His archetypes would go on to be repurposed for use in brand differentiation, where they have seen continued use and development by marketers and branding experts for decades.

Why Persona Matters

Buyer personas are a market segmentation tool. Backed by careful analysis and research, they enable an organisation to identify and build a profile of its ideal buyer/s.

This process might start as a speculative one – with an experienced team, brainstorming buyer profiles based on their understanding of their market – but when fully refined, it gathers data from all channels and platforms, to build an informed and accurate picture of ideal customers.

The internet is overflowing with articles on buyer personas, and for good reason.

Well-developed, buyer personas can be incredibly powerful tools; lenses through which to view all customer-facing and customer-adjacent operations.

When well-researched, a buyer persona will give you important information about your customer, such as:

  • Why did they initiate contact?
  • What specific goals do they want interaction with your brand to achieve?
  • What obstacles stand between them and purchasing?
  • What does their average day look like?
  • How do they make decisions?

Information like this will allow you to craft experiences specifically to suit your customer’s lifestyles and temperaments.

Why Archetype Matters

Archetype is predominantly a method of differentiation. By aligning your brand and tone with an archetype that resonates with your market, you can provide your customers with an emotional motivation to engage with your company.

By way of example, first consider Carl Jung’s 12 archetypes:

HeroCaregiver
RebelRuler
MagicianCreator
ExplorerLover
SageJester
InnocentEveryman

Now consider Chicken Licken and KFC. Or Pepsi and Coca-cola. Both sell very similar products, both utilise very similar branding. And both long ago stopped trying to compete based purely on only the quality of those products.

Instead, they differentiate themselves by their archetypes. Chicken Licken and Pepsi are Jesters. While Coca-Cola and KFC have both indulged in the sentimentality of the Innocent archetype.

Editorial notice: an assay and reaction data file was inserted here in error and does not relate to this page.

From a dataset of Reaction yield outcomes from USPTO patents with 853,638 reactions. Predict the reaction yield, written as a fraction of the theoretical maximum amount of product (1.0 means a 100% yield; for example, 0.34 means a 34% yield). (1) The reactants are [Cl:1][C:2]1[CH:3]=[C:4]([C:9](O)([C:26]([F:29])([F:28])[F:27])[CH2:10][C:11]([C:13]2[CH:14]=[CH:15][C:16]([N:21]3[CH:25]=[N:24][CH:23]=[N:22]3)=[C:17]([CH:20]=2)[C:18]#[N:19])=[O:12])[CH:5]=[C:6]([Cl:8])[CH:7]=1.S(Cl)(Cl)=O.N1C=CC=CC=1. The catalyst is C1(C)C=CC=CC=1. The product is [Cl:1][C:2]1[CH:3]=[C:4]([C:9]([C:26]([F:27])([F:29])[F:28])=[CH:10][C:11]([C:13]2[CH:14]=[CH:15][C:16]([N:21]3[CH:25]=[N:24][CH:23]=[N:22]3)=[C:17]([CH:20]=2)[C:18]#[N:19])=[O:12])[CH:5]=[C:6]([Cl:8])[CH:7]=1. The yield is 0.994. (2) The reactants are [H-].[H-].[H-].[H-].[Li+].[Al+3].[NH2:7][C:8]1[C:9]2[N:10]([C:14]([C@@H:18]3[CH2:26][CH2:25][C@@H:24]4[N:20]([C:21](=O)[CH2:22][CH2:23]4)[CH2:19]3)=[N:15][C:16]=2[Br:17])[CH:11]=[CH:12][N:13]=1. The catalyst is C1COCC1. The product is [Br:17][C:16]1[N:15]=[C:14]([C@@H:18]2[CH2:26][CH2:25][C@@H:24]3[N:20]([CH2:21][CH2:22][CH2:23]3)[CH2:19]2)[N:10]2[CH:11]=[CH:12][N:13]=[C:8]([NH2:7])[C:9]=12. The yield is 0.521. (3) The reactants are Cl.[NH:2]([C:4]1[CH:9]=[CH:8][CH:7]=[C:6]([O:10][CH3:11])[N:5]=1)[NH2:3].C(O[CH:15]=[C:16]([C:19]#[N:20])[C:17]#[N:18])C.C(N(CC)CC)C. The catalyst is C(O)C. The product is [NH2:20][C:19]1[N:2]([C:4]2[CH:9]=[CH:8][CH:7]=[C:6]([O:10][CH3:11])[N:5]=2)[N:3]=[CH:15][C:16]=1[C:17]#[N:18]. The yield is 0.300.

Archetypes attempt to tap into deeply held and very human cultural iconographies. And, when successfully executed, these archetypes will reflect in all brand communications and collateral. Thus, allowing the audience to fully associate the brand with its archetype, and identify with it on that basis.

OUTSurance is the Everyman, Diesal is the Rebel, SpaceX are explorers, and Discovery is a Caregiver. The list goes on, and often a single brand will encompass multiple archetypes. For example, Disney is a Magician, but they are also Innocents and that’s why they are very careful about having any PG-13 content in movies produced under their banner.

Because of their innate subjectivity, archetypes are not used to gather or collate information. Rather, they are used to inform communication and to differentiate oneself from one’s competitors, creating both an emotive brand and employee experience.

Enhancing Your CX With Personas And Archetypes

At Interact RDT, we understand how to craft compelling and comprehensive brand experiences, utilising the best in both quantitative and qualitative methodologies to get to the core of who your brand is and what your customers want.

A part of this, is understanding how to leverage personas, archetypes and other tools drawn from a diverse pool of resources. Contact us today, and find out how we can help to develop your engagement with and ability to serve your audience.

RECENT POSTS